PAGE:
Bought vs Boat - What's the difference?

bought | boat |

As verbs the difference between bought and boat

is that bought is (buy) while boat is to travel by boat.

As nouns the difference between bought and boat

is that bought is (obsolete) a bend; flexure; curve; a hollow angle while boat is a craft used for transportation of goods, fishing, racing, recreational cruising, or military use on or in the water, propelled by oars or outboard motor or inboard motor or by wind.



Etymology 1

See buy


  • (buy).
  • * {{quote-magazine, title=No hiding place
  • , date=2013-05-25, volume=407, issue=8837, page=74, magazine=(The Economist) citation , passage=In America alone, people spent $170 billion on “direct marketing”—junk mail of both the physical and electronic varieties—last year. Yet of those who received unsolicited adverts through the post, only 3% bought anything as a result. If the bumf arrived electronically, the take-up rate was 0.1%. And for online adverts the “conversion” into sales was a minuscule 0.01%.}}
    Usage notes
    It is common to hear native English speakers (particularly in the UK, Australia and New Zealand) using "bought " when meaning "brought" (and vice versa) despite the fact that the two words mean different things Sometimes this mistake makes its way into print[
    Derived terms
    * overbought

    Etymology 2

    From (etyl) bought, bowght, .

    Alternative forms

    * bout, bowt * boughte, bughte


    (en noun)
  • (obsolete) A bend; flexure; curve; a hollow angle.
  • (obsolete) A bend or hollow in a human or animal body.
  • (obsolete) A curve or bend in a river, mountain chain, or other geographical feature.
  • * 1612 , John Smith, Map of Virginia , in Kupperman 1988, p. 159:
  • the river it selfe turneth North east and is stil a navigable streame. On the westerne side of this bought is Tauxenent with 40 men.
  • (obsolete) The part of a sling that contains the stone.
  • (obsolete) A fold, bend, or coil in a tail, snake's body etc.
  • * 1590 , Edmund Spenser, The Faerie Queene , I.i:
  • Her huge long taile her den all ouerspred, / Yet was in knots and many boughtes vpwound, / Pointed with mortall sting.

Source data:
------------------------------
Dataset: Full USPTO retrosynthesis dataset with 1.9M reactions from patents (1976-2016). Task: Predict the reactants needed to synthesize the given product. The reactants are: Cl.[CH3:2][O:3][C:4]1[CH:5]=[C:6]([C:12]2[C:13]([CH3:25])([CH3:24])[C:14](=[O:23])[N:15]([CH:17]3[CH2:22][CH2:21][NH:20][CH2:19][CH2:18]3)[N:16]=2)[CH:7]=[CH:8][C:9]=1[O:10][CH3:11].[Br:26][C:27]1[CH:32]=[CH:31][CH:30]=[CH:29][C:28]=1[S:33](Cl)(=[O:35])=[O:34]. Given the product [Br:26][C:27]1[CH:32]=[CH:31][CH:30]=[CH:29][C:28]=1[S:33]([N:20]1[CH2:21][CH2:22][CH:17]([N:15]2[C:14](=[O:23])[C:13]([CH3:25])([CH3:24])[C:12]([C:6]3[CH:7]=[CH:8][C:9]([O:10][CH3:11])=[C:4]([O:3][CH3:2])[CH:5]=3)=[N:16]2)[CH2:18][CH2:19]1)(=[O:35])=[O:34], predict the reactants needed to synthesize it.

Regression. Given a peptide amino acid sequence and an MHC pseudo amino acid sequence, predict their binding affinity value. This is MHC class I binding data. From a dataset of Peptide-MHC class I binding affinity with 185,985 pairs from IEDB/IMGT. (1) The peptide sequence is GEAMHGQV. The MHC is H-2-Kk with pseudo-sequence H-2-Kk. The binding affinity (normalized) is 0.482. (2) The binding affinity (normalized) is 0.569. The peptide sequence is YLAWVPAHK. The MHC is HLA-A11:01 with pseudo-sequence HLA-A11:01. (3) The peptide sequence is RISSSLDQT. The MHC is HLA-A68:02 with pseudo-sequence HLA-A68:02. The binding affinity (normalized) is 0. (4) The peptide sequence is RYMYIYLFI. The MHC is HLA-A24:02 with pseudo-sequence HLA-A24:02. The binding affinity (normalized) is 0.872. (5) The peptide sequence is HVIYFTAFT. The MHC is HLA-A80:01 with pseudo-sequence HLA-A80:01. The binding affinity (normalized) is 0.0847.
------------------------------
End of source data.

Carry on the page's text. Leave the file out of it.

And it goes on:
* The Oxford English Dictionary. English irregular past participles English irregular simple past forms



    (wikipedia boat)


    (en noun)
  • A craft used for transportation of goods, fishing, racing, recreational cruising, or military use on or in the water, propelled by oars or outboard motor or inboard motor or by wind.
  • *
  • *:Carried somehow, somewhither, for some reason, on these surging floods, were these travelers,. Even such a boat as the Mount Vernon offered a total deck space so cramped as to leave secrecy or privacy well out of the question, even had the motley and democratic assemblage of passengers been disposed to accord either.
  • *, chapter=8
  • , title= Mr. Pratt's Patients , passage=Philander went into the next room
  • *{{quote-magazine, date=2013-08-03, volume=408, issue=8847, magazine=(The Economist)
  • , title= Yesterday’s fuel , passage=The dawn of the oil age was fairly recent. Although the stuff was used to waterproof boats in the Middle East 6,000 years ago, extracting it in earnest began only in 1859 after an oil strike in Pennsylvania. The first barrels of crude fetched $18 (around $450 at today’s prices).}}
  • (lb) A full house.
  • A vehicle, utensil, or dish somewhat resembling a boat in shape.
  • :
  • (lb) One of two possible conformations of cyclohexane rings (the other being chair), shaped roughly like a boat.
  • The refugee boats arriving in Australian waters, and by extension, refugees generally.
  • Usage notes

    There is no explicit limit, but the word boat usually refers to a relatively small watercraft, smaller than a ship but larger than a dinghy.


    * (craft on or in water) craft, ship, vessel


    (Terms denoting specific kinds of boat) * (A craft on or in water) ark, bangca, barge, canoe, catamaran, caravel, carrack, coracle, cruiser, cutter, dhow, dinghy, dory, dragon boat, Dutch barge, East Indiaman, felucca, ferry, ferryboat, fishing boat, flatboat, folding boat, galley, galleon, gig, go-fast boat, gondola, guardboat, gunboat, houseboat, hovercraft, hydrofoil, hydroplane, iceboat, inflatable boat, inflatable raft, jetboat, jetski, junk, , kayak, keelboat, ketch, lifeboat, log boat, longboat, luxemotor, mackinaw boat, mailboat, motorboat, motorsailer, narrowboat, Norfolk wherry, outrigger canoe, paddleboat, peniche, pinnace, policeboat, powerboat, raft, rigid-hulled inflatable boat (RIB), riverboat, rowboat, sailboat, schooner, scow, seaboat, sealship, Seiner, ship of the line, skiff, sloop, steamboat, submarine, surfboat, swan boat, tender, tjalk, trawler, trireme, trimaran, troller, tug, tugboat, U-boat, wangkang, water taxi, whaleboat, yacht, yawl

    Derived terms

    * boatable * boatage * boatbill * boatbuilder * boatel, botel * boater * boatful * boathook * boathouse * boatie * boating * boatless * boatlift * boatload * boatman, boatsman * boatmanship, boatsmanship * boatneck * boatslip * boatswain * boatswainbird * boattail * boatwoman * boatwright * boatyard * burn one's boats * float someone's boat * gravy boat * houseboat * in the same boat * longtail boat * miss the boat * narrowboat, narrow boat * push the boat out * rock the boat * speedboat * twist-boat * U-boat

    See also



    * Weisenberg, Michael (2000) The Official Dictionary of Poker. MGI/Mike Caro University. ISBN 978-1880069523


    (en verb)
  • To travel by boat.
  • To transport in a boat.
  • to boat goods
  • To place in a boat.
  • to boat oars




    * 1000 English basic words ----